Informational interviewing is an effective and informal way of getting career information. It is a situation in which you, the job hunter, ask several questions about a career that appeals to you. These questions are directed toward individuals who will know the answers and be able to respond with information, ideas, and suggestions about the career you are interested in.
Informational interviewing is one way to shift the perception that interviewing for a job is being placed in a room with a big spotlight hanging overhead while you are interrogated and deemed either acceptable or not worthy.
Instead, informational interviewing makes it a two-way street. It’s an opportunity for you to get to know the people, culture, and organization to determine if it’s a match for you as well as for them. These interviews also provide you an opportunity to have a casual, open conversation, which you may not receive in a formalized interview process.
Are you wondering if this is this a position where you can see yourself waking up each morning and saying “I can’t wait to begin the day?” Does this role match and reflect my purpose?
Consider these steps when preparing for an informational interview.
Step 1: Review the job description
When you read the description – ask yourself:
“How have I done this in my own career, experiences, and/or education?”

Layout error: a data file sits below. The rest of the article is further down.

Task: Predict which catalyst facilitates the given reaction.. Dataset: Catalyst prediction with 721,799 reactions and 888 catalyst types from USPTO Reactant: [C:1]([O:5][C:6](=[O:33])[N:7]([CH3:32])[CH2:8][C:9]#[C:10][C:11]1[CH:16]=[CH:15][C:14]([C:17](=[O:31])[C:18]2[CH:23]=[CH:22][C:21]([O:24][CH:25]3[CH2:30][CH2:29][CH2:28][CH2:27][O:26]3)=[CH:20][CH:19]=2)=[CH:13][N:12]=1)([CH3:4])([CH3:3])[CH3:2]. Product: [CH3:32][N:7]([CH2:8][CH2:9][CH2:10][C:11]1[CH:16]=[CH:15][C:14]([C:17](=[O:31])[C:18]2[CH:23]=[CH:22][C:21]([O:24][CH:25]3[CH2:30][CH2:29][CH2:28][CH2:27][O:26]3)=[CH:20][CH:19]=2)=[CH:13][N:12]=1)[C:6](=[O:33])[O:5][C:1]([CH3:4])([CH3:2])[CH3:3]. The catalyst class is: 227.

“What do I know about the position?”
“Do I know the individuals that have served in the role? Do I know others in the department? Do I know customers or users of their services?”
Share observations from the job description. You could say, “I reviewed the job description duties and wondered if this accurately reflects the role, or what are some things that aren’t listed in the description that make up a large part of this person’s responsibilities?”
Step 2: Ask questions and be curious
Ask the person what their typical day, week, or month looks like. If vacations and a work/life balance are important to you, then you should find out about the flexibility of the schedule ahead of time. You may find that the department is rigid and this may inform you whether this position is a fit for you.
Ask how others got into their current role. Where did they gain experiences, education, or opportunities that they participated in to help achieve this goal?
Ask about the rewards they receive in the work that they do.
Ask about their frustrations with the field, the department, the organization structure, etc. What are some of the challenges that the department or the person in this type of role faces?
Have there been multiple people in this role? Is this a position that is hard to recruit for?
What’s the steepest learning curve for the people new to the role?
What would they like somebody to bring to this role/ position that hasn’t been done before?
The responses to these questions will provide insight for you to identify and highlight your strengths. You may be inspired to provide suggestions and state “…this is what I do when I’m faced with this situation…” This dialogue provides an opportunity for a conversation.
– Jerri Mizrahi, Boise State Human Resources Leadership, Career, and Personal Success Coach